Earned income for Social Security purposes is income that you earn by working at a job or through self-employment. This includes wages, bonuses, commissions, and vacation pay. For self-employment, it includes net income, not gross income. Earned income counts toward the maximum amount you can make and still get Social Security. If you make more than the maximum amount, your monthly Social Security payments could be cut. Do pensions count as earned income? The answer is no, and neither do capital gains, interest income, IRAs, or other distributions.

 

What type of income reduces Social Security benefits?

Earned income can reduce your Social Security benefits. Unearned income, like interest income, capital gains, IRA distributions, and others, will not reduce your Social Security benefits. Remember that earned income will only reduce your benefits before you reach full retirement age. Once you hit full retirement age, you can earn an unlimited income from any source. The Social Security earnings limit will no longer apply.

 

What types of income do not count under the earnings test?

Unearned income does not count under the earnings test. Unearned income includes income like pensions, distributions from retirement accounts, interest, capital gains, and other income that is not earned by working at a job. The two main types of income that count toward the earnings limit are wages from employment and net profit from self-employment.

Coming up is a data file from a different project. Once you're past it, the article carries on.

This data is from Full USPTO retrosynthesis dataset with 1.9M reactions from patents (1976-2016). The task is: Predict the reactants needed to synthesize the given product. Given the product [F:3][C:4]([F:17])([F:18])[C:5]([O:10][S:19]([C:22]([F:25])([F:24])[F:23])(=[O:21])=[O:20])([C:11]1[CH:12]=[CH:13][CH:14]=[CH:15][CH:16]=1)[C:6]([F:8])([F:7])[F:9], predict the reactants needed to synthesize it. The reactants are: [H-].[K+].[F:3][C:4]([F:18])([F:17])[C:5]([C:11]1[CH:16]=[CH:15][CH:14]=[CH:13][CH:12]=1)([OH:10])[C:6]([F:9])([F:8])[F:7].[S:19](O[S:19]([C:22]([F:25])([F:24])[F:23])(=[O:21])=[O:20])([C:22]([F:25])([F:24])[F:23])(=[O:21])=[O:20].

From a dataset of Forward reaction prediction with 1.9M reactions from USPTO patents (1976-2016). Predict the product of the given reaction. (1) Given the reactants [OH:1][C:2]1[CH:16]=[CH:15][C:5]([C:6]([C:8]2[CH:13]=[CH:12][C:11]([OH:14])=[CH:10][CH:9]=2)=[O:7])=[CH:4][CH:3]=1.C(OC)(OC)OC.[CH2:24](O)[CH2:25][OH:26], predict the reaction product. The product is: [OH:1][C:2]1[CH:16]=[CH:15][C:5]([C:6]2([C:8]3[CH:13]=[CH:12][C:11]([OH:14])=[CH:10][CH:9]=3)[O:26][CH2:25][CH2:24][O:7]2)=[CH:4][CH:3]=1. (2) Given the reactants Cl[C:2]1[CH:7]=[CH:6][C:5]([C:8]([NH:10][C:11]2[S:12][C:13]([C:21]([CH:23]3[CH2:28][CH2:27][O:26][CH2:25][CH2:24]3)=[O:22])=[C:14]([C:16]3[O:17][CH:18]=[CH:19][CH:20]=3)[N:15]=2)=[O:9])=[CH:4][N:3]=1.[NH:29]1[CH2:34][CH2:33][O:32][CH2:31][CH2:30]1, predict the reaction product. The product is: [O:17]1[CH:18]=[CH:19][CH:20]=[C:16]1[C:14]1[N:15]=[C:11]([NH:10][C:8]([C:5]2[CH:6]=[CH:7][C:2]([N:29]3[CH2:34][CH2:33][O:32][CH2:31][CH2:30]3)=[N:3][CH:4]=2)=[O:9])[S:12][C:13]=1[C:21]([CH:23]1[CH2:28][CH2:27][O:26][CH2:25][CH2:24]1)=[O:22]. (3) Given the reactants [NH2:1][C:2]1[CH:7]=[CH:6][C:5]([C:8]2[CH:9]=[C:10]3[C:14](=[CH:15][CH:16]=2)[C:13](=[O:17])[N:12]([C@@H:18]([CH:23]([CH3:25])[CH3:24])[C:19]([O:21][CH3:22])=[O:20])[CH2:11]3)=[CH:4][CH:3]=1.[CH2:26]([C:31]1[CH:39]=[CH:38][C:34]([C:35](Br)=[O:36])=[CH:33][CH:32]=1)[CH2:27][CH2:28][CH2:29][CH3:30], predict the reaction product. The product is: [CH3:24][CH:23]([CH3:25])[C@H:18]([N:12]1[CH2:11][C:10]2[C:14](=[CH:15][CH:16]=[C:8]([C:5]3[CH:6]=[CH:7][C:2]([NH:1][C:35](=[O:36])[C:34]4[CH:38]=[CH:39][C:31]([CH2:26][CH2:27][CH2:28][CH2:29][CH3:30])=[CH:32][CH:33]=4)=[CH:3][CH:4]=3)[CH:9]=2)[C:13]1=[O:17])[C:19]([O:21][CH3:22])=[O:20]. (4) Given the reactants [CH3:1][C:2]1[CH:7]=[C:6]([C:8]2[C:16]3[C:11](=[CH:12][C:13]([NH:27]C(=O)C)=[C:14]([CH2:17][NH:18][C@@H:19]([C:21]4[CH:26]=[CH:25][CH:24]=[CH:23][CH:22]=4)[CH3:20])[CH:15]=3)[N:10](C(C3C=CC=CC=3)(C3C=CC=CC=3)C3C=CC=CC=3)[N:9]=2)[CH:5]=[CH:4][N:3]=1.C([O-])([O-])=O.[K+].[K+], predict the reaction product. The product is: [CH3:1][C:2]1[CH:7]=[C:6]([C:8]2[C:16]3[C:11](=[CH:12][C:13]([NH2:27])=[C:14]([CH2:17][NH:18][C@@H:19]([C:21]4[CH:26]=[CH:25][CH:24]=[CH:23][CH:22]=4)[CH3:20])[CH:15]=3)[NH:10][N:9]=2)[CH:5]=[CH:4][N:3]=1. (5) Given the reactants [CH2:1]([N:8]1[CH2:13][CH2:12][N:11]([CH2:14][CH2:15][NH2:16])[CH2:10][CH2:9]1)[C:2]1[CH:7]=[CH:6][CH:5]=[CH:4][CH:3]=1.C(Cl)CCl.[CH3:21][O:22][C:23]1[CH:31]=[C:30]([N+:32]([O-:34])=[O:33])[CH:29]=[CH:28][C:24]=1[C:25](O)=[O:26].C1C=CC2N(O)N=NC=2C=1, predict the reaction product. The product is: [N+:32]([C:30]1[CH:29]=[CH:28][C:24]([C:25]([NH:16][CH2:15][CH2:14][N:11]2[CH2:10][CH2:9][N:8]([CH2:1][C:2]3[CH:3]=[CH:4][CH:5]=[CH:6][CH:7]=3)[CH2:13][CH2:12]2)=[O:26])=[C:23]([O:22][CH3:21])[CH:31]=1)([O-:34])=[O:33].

What is the Social Security earnings limit?

The Social Security earnings limit is based on your age. Before you reach full retirement age, the maximum earnings for Social Security are $19,560. For 2023, this will increase to $21,240. In the year in which you reach full retirement age, the earnings limit is increased to $51,960. This increases to $56,520 in 2023. Once you reach full retirement age, the limit goes away. At that time, you can earn an unlimited amount of income from any source without impacting your benefits.

Elliot Marks

Elliot Marks

Elliot has spent years providing clear and concise information to help navigate the complex nuances of social security and many other government services in the United States. Elliot has a passion for helping those in need of these services to be able to find timely access to news and information that is relevant and helpful to their daily lives.